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Former Excelsior Campaign Leader Takes Over TrekUnited

UPDATE: Russ Haslage confirms purchase


Updated 3/22

TrekUnited is now in the hands of a new owner.

Russ Haslage, who several years ago led efforts to create a Star Trek series starring George Takei as captain of the USS Excelsior, has bought the domain name and rights of TrekUnited from troubled founder Tim Brazeal.

The remaining staff of TrekUnited, which has been mostly reduced to nothing more than a small group of people on a message board sharing their interest in Star Trek, had said an announcement would be made as early as today. However, Airlock Alpha has learned through public records associated with domain transfers that Haslage, head of the International Federation of Trekkers, took control of the domain name on Monday.

Haslage later confirmed the purchase to Airlock Alpha, saying an official announcement was still in the works.

“For now I can say this is a good day,” Haslage said. “I am proud and honored to have TrekUnited as part of The Federation. And it’s Bill Shatner’s birthday. What else could a Trek fan ask for?”

The sale of TrekUnited ends what some called a dark chapter in fandom. Originally started as a Save Enterprise campaign, the site morphed into TrekUnited in 2004 in efforts to create a fifth season of “Star Trek: Enterprise,” which was on the chopping block that season by UPN. However, instead of pushing for letter-writing and petitions as it had during the third season of the show, TrekUnited instead took the unusual step of asking fans to donate money toward funding a fifth season. Despite pleas from Paramount directly to Brazeal to stop collecting money as they couldn’t accept it, the campaign raised more than $100,000.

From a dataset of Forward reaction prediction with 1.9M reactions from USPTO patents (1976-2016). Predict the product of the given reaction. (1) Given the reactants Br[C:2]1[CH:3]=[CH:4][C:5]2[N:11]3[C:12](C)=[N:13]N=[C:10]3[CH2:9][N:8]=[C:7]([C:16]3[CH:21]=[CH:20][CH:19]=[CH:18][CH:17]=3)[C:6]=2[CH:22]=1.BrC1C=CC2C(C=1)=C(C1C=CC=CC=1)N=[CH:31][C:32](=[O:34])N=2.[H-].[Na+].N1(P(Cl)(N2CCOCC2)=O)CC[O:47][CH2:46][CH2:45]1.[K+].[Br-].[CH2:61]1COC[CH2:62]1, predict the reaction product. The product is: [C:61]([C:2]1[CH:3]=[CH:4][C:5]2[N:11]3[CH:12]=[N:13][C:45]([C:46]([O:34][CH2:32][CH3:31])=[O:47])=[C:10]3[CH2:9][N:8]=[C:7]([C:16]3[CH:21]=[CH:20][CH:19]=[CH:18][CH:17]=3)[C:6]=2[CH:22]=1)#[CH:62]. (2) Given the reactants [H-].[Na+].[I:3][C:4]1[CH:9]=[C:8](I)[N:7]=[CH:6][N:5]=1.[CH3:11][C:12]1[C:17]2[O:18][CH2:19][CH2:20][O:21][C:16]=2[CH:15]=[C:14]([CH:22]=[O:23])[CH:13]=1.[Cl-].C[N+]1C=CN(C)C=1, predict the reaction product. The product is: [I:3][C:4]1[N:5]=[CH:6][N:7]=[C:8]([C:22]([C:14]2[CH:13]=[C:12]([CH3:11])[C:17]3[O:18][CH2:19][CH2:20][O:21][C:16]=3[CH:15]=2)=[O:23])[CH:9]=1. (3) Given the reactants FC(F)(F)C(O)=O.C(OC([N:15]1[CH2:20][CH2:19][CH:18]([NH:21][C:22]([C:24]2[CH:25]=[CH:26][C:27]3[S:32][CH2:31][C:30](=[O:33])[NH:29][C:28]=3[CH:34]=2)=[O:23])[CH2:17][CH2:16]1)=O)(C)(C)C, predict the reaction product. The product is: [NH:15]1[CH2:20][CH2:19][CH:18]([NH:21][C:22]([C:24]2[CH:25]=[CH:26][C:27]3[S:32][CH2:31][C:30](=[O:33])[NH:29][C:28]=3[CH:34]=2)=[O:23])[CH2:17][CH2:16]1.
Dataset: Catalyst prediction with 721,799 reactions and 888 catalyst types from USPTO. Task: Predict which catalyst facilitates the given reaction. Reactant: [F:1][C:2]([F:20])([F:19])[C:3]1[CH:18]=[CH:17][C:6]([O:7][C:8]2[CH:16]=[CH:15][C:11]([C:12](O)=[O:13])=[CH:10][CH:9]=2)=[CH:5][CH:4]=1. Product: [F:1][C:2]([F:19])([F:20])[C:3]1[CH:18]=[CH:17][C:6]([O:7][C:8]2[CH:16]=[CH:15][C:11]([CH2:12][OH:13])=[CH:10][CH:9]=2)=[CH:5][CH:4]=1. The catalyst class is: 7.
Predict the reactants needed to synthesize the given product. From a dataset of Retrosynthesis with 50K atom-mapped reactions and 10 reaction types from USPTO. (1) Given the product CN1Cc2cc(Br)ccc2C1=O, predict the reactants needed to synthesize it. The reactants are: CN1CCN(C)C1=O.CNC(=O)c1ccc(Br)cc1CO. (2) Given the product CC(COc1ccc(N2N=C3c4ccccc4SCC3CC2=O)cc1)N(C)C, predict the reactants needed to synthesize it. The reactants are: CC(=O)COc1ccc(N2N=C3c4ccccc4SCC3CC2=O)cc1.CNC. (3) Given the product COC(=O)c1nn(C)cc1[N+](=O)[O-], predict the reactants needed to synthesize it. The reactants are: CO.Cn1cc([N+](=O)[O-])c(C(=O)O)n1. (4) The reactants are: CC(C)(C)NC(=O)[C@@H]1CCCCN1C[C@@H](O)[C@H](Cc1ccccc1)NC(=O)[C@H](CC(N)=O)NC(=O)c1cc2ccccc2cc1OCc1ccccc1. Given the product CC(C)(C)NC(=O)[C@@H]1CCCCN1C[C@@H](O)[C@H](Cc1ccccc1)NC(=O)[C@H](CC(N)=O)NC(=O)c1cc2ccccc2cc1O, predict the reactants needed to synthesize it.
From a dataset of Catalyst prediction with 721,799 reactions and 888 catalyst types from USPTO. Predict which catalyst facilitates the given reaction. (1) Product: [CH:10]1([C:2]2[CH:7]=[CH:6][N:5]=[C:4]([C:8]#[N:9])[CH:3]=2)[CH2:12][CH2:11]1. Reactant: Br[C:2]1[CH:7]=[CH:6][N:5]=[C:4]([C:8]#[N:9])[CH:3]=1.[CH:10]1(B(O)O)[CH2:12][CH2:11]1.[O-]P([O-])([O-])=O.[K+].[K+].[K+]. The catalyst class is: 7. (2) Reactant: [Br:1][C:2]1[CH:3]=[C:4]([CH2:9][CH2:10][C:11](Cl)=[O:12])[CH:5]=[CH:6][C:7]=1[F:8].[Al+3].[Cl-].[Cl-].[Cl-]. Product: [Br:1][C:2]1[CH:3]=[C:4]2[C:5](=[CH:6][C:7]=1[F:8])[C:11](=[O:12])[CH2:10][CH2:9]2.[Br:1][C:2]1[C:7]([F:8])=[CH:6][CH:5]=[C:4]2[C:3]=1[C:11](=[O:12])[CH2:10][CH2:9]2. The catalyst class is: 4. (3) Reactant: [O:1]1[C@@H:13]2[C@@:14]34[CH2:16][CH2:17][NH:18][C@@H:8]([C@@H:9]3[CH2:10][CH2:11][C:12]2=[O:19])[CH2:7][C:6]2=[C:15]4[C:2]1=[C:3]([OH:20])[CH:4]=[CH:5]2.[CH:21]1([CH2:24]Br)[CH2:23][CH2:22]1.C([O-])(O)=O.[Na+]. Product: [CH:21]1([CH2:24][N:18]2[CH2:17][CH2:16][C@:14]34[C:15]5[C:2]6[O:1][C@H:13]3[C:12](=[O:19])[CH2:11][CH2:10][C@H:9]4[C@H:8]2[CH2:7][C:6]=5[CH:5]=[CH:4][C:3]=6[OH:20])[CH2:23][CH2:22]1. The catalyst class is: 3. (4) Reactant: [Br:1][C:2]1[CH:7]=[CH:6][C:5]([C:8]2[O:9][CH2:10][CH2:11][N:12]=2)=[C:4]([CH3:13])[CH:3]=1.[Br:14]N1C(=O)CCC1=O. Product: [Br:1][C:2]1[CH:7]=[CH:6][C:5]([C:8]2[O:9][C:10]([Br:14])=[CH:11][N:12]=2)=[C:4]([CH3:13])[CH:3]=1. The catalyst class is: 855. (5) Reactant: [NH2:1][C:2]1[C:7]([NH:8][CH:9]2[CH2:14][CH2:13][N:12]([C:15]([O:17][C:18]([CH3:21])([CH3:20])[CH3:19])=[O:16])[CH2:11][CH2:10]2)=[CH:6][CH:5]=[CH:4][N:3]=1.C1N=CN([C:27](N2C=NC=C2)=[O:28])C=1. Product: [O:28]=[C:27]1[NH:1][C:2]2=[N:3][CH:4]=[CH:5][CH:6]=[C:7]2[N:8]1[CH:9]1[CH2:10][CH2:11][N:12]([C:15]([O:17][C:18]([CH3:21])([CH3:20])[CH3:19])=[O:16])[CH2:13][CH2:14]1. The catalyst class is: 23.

Following intensive investigations by Airlock Alpha (then known as SyFy Portal), TrekWeb and the Los Angeles Times, TrekUnited started to refund money to those who made donations in 2005, although it’s not clear if those donations were ever fully refunded.

Brazeal tried other projects that failed since then, including Sci-Fi Studios — which allowed fans to donate thousands of dollars in order to earn producer credits on productions — as well as the ballyhooed FedCon USA in 2008, which collapsed in the middle of the convention to much negative press.

Last week, Brazeal sent e-mails to members of the TrekUnited community asking for someone to try and top bids of up to $10,000 to purchase TrekUnited from him. He announced a short time later that he had found a buyer, but did not reveal who it was.

For Haslage, this is an opportunity to clean up the TrekUnited name and bring it back into the fold of real fandom. The group has had fringe status since the fundraising days, and have seemed to never fully recover from that, even after the collapse of FedCon USA, when many of Brazeal’s faithful walked away.

Haslage was not successful in bringing Excelsior to series, but he has been successful in bringing Star Trek fans together, and will be challenged to do it once again with his newest asset.

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